The Relative Strength Index (RSI) compares the strength of a stock's recent gains to the weakness of its recent losses and turns that information into a number that ranges from 0 to 100. The Relative Strength Index compares upward movements in closing price to downward movements over a selected period. This could be used for short cycles and for 21 or 25 days for the intermediate cycle. Relative Strength Index is smoother than the Momentum or Rate of Change oscillators and is not as susceptible to distortion from unusually high or low prices at the start of the window. It is also formulated to fluctuate between 0 and 100, enabling fixed Overbought and Oversold levels. The term "Relative Strength Index" appears to be slightly misleading as the RSI only figures out the internal strength of a single security, but does not compare the strength of two securities on any such parameters discussed.
The Relative Strength Index (RSI) is a financial technical analysis oscillator showing price strength by comparing upward and downward close-to-close movements. The RSI is popular because it is relatively easy to interpret. It is calculated using the following formula:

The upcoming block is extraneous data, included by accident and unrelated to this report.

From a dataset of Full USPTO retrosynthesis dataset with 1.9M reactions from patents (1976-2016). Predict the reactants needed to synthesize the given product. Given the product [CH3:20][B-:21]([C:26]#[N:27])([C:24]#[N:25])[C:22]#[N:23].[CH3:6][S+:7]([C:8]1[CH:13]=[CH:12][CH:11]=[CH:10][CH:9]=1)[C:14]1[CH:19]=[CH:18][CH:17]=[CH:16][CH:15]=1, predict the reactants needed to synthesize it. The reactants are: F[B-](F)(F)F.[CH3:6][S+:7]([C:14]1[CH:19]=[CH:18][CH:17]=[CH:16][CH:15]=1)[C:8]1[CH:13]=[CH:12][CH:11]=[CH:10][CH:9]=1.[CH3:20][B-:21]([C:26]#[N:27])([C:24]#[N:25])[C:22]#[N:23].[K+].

RS= Average of x dayâ€™s up closes/ Average of x dayâ€™s down closes.
An asset or stock is deemed to be overbought once the RSI approaches the 70 level, meaning that it may be getting overvalued and is a good candidate for testing fresh resistance levels. Conversely, if the RSI approaches 30, it is an indication that the asset/ stock may be getting oversold and therefore likely to become undervalued.
The theory of RSI was developed by J. Welles Wilder and published in â€ś Commoditiesâ€ťmagazine (now called â€śFuturesâ€ť magazine) in June 1978, and in his â€śNew Concepts in Technical Trading Systemsâ€ť the same year.
J. Welles Wilder is best known for his technical indicators â€“ now considered to be core indicators in technical analysis software. These include Average True Range, the Relative Strength Index, Directional Movement and the Parabolic Stop and Reverse. He has written many articles on trading and conducted technical trading seminars in Asia, Australia, Canada, USA, and Europe.
In the charts given above, the lower chart suggests the level of RSI in the stock, and in this case, the stock has become oversold and ripe for purchase around the month of March. Later on, the stock has also reached a high level exceeding 70 for RSI in November, and gives the first signal of exit.
One of the main advantages of following relative strength index theory in financial markets on charts is that is gives an early indication of overbought levels and oversold levels, when the RSI nears 70 and 30 respectively. Those allow the traders to make an early exit and entry into the stock/ inidces or commodities in the financial market.
1. Relative Strength, Comparative at MarketScreen.com
2. Cutler's RSI page at Aspen Graphics Technical Analysis Software
3. New Concepts in Technical Trading Systems by J. Welles Wilder,